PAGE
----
I know that this time around, I need to take walks more often and check my cholesterol. I need to take a day off when the weather is warm. I need to savor the sweet mornings with my kids even when I am too tired and maybe, even, would rather be reading or writing.

But I also need to continue to claim my own time and space to create. I need to spend time with other artists and sometimes stay out too late. I need to do it all again, as soon as possible.

Who said motherhood doesn't come with a manual?

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Student loan debt is a major problem for many mamas and their families―but it doesn't have to be. Refinancing companies like Laurel Road help families every year by offering better rates, making payments more manageable or helping them shorten their loan term.

If you're ready to start taking control of your student loan debt, here are five steps that could help you conquer your student loan debt and get a loan that works for you.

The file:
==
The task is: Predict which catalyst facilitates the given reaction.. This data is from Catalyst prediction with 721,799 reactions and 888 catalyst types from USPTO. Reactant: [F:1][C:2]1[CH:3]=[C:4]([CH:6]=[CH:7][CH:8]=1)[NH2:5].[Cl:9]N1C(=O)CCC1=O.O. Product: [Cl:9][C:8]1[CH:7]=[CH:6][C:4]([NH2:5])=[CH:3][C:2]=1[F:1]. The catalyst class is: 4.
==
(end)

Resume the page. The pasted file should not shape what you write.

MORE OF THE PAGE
1. Understand your refinancing options.

Like motherhood, managing student loan debt is a journey made much easier by experience. If your eyes start to cross when you hear variable and fixed rates or annual percentage rate, start your process with a little education. Laurel Road offers a user-friendly resource hub with student loan refinancing guides and articles that can help explain your options and get you started on a more informed foot.

2. Potentially improve your credit score.

Your credit score is important because it provides an objective measure of your credit risk to lenders. It also has an impact on many aspects of your finances, so it's a good idea to understand and track your score regularly. To try and improve your score, pay your bills on time—your payment history is one of the most important factors in determining your credit score. Having a long history of on-time payments is best, while missing a payment may hurt your score. Another action to improve your credit score would be to keep the amount you owe low—keeping your balances low on credit cards and other types of revolving debt, such as a home equity lines of credit, may help boost your score. Remember, good credit scores don't just happen overnight, but taking positive financial steps now can lead to more positive outcomes in the future.